For many weeks now, you’ve been listening to Christmas music. Maybe you’ve even sung some carols yourself.
You’ve seen Christmas ads on TV, and by now, you probably already watched a few Christmas cartoons and specials. If you haven’t already, you’ll soon be hearing “ho-ho-ho” and jingle bells, “Merry Christmas” and other sounds of the holidays.
But if you listen after Christmas, you’ll hear joyful noises for another special celebration. In the new book “The Sound of Kwanzaa” by Dimitrea Tokunbo, illustrated by Lisa Cohen, you’ll learn what those noises mean.
Every night of Kwanzaa, someone may ask you “Habari gani?” That means “What’s the news?” in Swahili. To answer, you say the word of the day. Just as there are seven days of Kwanzaa, there are seven words, each with different meaning. Together, they’re called the Nguzo Saba.
On the first night of Kwanzaa, you’ll hear the sounds of your friends and family. The first night celebrates Umoja, and you light a black candle for unity. Umoja is the word for “unity”
The second night is Kujichagulia, a night for learning the traditions of your parents and grandparents. You’ll also hear stories from your elders, maybe some lessons, and you’ll light a red candle. Kujichagulia means “self-determination.”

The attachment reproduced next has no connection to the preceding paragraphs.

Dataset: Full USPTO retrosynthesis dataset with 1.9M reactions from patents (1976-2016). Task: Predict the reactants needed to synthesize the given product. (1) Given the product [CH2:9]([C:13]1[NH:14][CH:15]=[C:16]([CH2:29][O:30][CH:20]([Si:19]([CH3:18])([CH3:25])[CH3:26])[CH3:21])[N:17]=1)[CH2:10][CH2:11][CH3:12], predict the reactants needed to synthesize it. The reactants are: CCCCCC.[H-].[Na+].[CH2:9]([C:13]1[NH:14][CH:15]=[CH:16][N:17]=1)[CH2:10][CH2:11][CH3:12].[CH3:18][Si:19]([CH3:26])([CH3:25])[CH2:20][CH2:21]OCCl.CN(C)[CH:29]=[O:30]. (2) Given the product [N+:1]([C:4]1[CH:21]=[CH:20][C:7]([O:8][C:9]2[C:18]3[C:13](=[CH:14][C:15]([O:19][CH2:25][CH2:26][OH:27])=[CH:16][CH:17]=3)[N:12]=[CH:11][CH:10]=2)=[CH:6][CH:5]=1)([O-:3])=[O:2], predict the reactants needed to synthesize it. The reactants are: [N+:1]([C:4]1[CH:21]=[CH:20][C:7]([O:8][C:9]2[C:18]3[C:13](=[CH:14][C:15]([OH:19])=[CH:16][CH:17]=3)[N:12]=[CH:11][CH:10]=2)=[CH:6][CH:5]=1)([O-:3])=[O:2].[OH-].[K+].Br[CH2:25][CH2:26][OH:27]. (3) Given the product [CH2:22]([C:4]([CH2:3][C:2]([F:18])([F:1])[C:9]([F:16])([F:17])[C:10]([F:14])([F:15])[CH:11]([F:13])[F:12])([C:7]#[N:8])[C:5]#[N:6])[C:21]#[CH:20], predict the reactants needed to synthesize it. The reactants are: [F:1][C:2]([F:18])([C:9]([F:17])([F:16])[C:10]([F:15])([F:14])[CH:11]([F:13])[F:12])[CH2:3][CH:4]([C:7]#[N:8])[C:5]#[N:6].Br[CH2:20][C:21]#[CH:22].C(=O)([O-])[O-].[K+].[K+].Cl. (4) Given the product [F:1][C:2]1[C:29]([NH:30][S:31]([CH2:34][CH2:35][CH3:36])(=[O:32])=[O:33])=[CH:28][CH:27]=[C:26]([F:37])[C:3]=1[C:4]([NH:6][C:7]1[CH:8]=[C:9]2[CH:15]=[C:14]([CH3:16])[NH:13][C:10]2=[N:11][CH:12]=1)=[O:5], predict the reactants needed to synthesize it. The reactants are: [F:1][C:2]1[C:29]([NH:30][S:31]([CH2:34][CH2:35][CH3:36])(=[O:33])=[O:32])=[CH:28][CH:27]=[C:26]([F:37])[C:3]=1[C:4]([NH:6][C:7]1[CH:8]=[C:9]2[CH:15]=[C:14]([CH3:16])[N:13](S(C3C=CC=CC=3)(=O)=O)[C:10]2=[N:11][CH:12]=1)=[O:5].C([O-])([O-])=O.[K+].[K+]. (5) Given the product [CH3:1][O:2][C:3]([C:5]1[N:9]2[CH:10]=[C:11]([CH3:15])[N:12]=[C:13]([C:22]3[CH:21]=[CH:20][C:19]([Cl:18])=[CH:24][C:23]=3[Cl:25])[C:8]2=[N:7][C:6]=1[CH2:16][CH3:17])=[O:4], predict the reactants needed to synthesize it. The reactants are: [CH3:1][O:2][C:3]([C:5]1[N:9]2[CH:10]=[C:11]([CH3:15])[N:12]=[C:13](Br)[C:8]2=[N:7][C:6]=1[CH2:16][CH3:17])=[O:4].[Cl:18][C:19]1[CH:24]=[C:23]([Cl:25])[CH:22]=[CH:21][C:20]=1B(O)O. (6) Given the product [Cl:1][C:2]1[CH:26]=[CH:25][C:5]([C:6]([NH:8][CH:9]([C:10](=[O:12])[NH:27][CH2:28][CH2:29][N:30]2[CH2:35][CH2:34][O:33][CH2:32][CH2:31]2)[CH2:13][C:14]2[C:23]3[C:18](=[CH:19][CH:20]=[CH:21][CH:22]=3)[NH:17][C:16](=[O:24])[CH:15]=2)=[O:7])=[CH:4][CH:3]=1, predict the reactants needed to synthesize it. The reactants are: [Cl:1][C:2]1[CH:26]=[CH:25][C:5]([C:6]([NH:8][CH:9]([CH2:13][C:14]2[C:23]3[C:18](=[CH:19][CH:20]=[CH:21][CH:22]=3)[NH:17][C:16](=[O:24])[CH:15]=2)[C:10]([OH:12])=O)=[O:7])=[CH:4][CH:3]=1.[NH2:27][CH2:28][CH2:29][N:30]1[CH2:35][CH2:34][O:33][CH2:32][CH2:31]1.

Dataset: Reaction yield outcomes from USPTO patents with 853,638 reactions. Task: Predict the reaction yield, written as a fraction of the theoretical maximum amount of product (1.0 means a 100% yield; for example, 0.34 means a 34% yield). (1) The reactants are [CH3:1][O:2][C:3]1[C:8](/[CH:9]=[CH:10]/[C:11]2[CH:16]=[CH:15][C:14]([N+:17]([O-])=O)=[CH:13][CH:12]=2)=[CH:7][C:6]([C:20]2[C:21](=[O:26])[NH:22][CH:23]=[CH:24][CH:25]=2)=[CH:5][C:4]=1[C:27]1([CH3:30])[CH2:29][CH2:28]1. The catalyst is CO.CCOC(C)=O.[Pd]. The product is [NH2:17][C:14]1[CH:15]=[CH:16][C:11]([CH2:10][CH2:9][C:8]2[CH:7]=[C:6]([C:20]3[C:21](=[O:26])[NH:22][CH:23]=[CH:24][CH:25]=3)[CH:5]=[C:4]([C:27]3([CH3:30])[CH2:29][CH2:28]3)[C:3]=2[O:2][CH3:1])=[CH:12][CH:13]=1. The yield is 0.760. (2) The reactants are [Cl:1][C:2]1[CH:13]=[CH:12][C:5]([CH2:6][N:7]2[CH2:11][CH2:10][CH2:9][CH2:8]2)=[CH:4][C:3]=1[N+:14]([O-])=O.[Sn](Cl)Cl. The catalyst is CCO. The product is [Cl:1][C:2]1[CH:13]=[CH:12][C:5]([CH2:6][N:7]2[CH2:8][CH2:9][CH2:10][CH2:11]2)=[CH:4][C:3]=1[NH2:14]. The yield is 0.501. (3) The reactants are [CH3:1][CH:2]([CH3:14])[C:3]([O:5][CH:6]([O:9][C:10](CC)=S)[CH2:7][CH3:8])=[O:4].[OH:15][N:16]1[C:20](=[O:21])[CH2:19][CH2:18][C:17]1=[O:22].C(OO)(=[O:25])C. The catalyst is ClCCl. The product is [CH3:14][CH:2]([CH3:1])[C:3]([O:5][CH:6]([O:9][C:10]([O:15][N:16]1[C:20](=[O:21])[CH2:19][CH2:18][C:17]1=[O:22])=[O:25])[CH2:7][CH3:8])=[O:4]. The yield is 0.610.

If you hear the sounds of someone at work on the third night, don’t be surprised. That means you’re celebrating Ujima. Ujima means “collective work and responsibility” so it’s a good time to do chores together. You light a green candle on this night.
On the fourth night, you’ll celebrate Ujamaa, which means “cooperative economics” or supporting local merchants. Yep, Ujamaa means shopping and it also means another red candle on this fourth night.
Do you have a special dream? Say it out loud and listen to others as they share their hopes and goals on Nia, the fifth night of Kwanzaa. Nia means “purpose” and it also means another green candle.
If you like to sing or play a musical instrument, you’ll like the sixth night of Kwanzaa. That’s the night of Kuumba, which means “creativity,” so sing out loud and light a red candle.
On the seventh night of Kwanzaa, you’ll light a green candle and celebrate Imani, which means “faith.” On this last night, prayers are said and a karamu is often held.
Happy Kwanzaa to everyone!
Over the years, I’ve wondered why Kwanzaa isn’t embraced by people of other cultures. After reading “The Sound of Kwanzaa,” I wonder even more. It’s such a beautiful tradition.
Tokunbo also relates a little history behind the celebration, a few personal notes, and an easy-to-follow no-bake brownie recipe that your kids will want to make for their own last-night karamu.
When you’re done with ho-ho-ho, get ready for “Harambee!” by grabbing this book.
(“The Sound of Kwanzaa” by Dimitrea Tokunbo 2009, Scholastic Press, $16.99, 32 pages.)